New Delhi: The sharp slide in the Indian rupee, Asia’s worst performing currency, will add slightly to inflation by raising the cost of imported goods, but that may not be enough to prompt the Indian central bank to raise interest rates at its December policy review.
The rupee has slid more than 14% this year against the US dollar, with most of the losses coming in the last three months, as investors cut exposure to riskier assets amid Europe’s raging debt crisis, fears of a global recession and signs of a domestic economic slowdown.
Strains on India’s current account balance and the fiscal deficit have heaped further pressure on the rupee, with a Reuters poll this week showing investors have turned the most pessimistic on the currency in more than three years.
Much of the inflationary pressure from a falling rupee comes from crude oil, which makes up a third of India’s total import bill.
A file photo of the Reserve Bank of India building in Mumbai(AFP)
But the resulting impact may only add between 20 and 50 base points to headline inflation, economists say.
That would be something that policymakers could live with, given worries that 13 rate hikes since March 2010 are now hurting growth even as global demand sputters.
“As far as the current cycle of tightening is concerned, I think we are done for now,” said Shubhda Rao, chief economist with Yes Bank.
Yes Bank says headline inflation will fall from December to about 7% by end-March, in line with forecasts from the Reserve Bank of India.
Inflation in October was stronger than expected, remaining above 9% for the 11th straight month.
“I do not completely rule out inflation breaching the double-digit mark in November but I think the base effect will come into play in December and we would expect inflation to trend down after that,” Rao said.
A senior finance ministry source told Reuters on Wednesday that the rupee could stay in the region of 50 to a dollar for three months, indicating that inflation from commodity exports could continue to add pressure to prices.
Others say that with the Indian economy showing definite signs of fatigue, the risks to growth for Asia’s third-largest economy will be the key criterion that will shape RBI’s policy response.
“I expect RBI to pause in December because in deciding its monetary stance it would be more guided by risks to growth and other macro factors”, said N.Bhanumurthy, economist with National Institute of Public Finance and Policy, a Delhi-based policy think tank.
While more than a dozen rate hikes have failed to cool price pressures, largely because of domestic constraints such as poor infrastructure and an addiction to subsidies, economic growth has definitely started to suffer as credit conditions tightened.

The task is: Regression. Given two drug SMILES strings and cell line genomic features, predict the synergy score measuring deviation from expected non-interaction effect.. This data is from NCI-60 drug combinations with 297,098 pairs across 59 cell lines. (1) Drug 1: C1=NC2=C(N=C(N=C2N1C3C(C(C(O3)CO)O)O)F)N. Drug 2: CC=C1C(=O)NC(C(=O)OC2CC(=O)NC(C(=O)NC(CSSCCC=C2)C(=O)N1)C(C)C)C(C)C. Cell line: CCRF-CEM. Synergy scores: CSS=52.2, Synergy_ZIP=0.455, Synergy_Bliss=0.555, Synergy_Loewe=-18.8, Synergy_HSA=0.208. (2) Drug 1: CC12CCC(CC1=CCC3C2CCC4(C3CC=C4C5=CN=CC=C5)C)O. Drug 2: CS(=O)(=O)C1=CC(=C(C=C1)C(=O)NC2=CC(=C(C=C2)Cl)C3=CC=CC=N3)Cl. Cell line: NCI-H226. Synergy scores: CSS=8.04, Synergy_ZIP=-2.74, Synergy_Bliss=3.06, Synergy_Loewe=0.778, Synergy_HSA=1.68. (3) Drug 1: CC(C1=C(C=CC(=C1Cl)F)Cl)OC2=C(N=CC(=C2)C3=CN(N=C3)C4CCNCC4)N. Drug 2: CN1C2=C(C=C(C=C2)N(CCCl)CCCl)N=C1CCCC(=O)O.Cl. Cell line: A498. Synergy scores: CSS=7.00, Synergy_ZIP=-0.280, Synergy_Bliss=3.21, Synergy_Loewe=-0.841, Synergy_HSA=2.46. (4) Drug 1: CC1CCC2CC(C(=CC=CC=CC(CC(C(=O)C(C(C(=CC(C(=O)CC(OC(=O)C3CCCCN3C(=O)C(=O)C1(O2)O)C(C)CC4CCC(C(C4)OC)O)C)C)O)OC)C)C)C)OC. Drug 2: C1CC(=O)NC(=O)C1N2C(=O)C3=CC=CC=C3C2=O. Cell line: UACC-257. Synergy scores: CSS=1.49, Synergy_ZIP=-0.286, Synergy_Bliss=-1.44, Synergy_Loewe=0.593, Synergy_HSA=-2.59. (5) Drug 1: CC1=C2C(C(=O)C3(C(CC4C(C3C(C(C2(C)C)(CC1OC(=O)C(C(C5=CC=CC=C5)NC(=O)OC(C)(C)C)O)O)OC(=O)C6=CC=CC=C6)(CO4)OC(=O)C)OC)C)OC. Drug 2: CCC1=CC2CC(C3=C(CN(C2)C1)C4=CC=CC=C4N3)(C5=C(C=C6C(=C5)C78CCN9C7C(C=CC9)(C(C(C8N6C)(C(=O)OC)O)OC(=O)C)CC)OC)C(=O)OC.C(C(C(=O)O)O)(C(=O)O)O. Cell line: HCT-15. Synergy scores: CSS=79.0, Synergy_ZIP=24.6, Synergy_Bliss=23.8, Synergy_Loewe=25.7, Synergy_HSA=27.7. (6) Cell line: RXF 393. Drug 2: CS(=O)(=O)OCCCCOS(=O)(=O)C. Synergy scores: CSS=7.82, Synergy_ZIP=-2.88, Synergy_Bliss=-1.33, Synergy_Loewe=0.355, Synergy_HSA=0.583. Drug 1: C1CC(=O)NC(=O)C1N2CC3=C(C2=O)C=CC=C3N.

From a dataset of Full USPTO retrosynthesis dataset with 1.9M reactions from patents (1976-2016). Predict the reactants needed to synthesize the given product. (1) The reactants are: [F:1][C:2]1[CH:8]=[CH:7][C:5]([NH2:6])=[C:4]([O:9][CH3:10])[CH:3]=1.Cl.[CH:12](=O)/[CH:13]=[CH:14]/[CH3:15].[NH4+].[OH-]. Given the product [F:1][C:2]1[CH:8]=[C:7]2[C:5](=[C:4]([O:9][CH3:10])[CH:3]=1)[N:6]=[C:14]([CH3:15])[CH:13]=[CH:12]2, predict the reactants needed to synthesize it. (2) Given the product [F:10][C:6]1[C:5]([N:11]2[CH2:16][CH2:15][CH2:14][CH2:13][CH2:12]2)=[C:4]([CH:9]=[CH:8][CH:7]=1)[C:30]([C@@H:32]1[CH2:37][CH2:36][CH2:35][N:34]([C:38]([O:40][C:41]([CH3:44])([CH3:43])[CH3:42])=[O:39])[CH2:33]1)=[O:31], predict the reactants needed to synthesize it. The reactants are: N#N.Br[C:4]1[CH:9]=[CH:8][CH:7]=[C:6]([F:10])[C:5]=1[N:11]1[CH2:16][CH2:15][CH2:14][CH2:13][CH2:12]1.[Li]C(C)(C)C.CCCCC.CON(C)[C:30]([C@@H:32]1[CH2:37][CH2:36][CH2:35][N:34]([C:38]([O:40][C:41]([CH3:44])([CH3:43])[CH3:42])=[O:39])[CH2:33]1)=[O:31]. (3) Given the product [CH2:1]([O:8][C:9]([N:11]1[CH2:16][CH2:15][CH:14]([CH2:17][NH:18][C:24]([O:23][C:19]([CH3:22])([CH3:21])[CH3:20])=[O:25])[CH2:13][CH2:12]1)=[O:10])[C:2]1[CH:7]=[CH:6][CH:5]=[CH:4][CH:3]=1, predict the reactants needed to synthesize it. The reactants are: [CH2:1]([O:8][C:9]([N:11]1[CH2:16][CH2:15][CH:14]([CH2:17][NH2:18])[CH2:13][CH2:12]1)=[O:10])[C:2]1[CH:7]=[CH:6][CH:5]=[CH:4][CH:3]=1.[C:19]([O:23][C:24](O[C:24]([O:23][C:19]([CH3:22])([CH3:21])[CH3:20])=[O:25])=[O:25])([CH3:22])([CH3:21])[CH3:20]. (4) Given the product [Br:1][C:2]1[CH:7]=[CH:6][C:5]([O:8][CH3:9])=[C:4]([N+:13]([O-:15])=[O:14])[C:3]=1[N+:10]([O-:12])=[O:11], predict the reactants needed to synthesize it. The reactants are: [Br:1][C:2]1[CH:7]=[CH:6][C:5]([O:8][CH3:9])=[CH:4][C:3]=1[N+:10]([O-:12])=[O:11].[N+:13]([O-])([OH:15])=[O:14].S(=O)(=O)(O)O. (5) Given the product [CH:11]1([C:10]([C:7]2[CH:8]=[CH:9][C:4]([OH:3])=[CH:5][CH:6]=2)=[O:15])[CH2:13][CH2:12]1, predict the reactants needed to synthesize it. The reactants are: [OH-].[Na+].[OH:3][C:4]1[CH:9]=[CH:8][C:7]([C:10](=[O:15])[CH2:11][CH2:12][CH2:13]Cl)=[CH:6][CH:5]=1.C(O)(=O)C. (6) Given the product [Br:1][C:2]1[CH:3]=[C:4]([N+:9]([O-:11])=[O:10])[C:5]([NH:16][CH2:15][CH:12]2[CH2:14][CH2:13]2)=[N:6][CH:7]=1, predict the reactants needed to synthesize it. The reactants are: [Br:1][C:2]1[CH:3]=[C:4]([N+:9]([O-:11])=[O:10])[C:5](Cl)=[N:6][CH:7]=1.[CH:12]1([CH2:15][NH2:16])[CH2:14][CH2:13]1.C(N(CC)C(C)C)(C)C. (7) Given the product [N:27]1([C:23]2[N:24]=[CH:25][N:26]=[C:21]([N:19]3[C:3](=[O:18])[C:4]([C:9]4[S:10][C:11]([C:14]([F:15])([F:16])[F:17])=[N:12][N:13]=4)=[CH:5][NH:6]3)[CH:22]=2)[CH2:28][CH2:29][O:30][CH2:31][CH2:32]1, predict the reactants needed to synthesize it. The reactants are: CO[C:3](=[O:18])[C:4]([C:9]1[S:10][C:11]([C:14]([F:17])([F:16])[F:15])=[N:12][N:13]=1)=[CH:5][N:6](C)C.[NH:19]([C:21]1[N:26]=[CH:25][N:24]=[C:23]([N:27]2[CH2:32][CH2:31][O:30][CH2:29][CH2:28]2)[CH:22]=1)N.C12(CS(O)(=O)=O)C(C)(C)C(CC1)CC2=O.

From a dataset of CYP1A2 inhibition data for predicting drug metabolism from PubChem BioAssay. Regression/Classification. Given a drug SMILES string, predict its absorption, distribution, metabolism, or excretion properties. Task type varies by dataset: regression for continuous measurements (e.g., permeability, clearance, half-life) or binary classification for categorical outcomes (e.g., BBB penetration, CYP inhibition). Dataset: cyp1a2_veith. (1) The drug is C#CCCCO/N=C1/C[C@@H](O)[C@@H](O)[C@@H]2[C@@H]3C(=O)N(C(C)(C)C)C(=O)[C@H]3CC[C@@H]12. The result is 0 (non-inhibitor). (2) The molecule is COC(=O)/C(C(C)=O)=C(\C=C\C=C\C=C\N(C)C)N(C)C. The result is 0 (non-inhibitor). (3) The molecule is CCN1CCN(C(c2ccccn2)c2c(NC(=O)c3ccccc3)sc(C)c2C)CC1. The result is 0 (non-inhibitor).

Many policymakers now project it could slip to as low as 7% this fiscal year, the lowest since the depths of the 2008/09 global financial crisis.
Energy prices add pressure on inflation
Though diesel prices are state set, the higher cost of crude oil imports gets passed on through higher prices of deregulated fuels such as gasoline and aviation turbine fuel, stoking inflation.
North Sea Brent crude, used as the benchmark in budgeting by New Delhi, is currently above $107 a barrel, pushing India’s import bill to around $10 billion a month.
“We have had a 15% depreciation of the rupee over the last few months and the effect of that could be 50-60 basis points on headline inflation,” said Yes Bank’s Rao.
India relies heavily on coal to fuel its power plants and the slide in the rupee has also hit generating companies like National Thermal Power Corporation.
A UBS research note said that it expects a drop in demand in the December and March quarters, which should compress import demand and help stabilise the trade gap from a three-month average of $15 billion to $10 billion.
“Also inflation should slow in response to weaker PPI pressures and fuel base effects (we think 7% by March 2012),” the note said.
Some of the products in the capital goods sector, which contracted almost 7% in September, such as heavy machinery and other heavy engineering products are sourced from various euro zone countries, including Germany.
Slowing export prices in this region along with greatly reduced demand for these goods in India have ensured that price pressures from imported capital goods are held in check.
“When you are talking about imported inflation, I do not see more than a 20 basis point impact on headline inflation in India”, said Bhanumurthy.
India’s imports in October grew nearly 22% from a year earlier, roughly double the growth in exports. But trade secretary Rahul Khullar said earlier this month that imports would slow down, indicating there could be reduced price pressures coming from imported commodities in the coming months.
Critics say that higher costs of crude needed by domestic refiners to produce price-regulated products like diesel have to be absorbed by the government through higher subsidies, further straining government finances. The budgeted 4.6% fiscal deficit target already looks in danger.
In India, diesel accounts for 40% of all fuel demand in the country.
One adviser in the finance ministry, who did not wish to be identified, said the impact of a rise in gasoline prices on inflation will be minimal as gasolene accounts for just 10% of fuel demand and has around 1% weighting in the inflation index.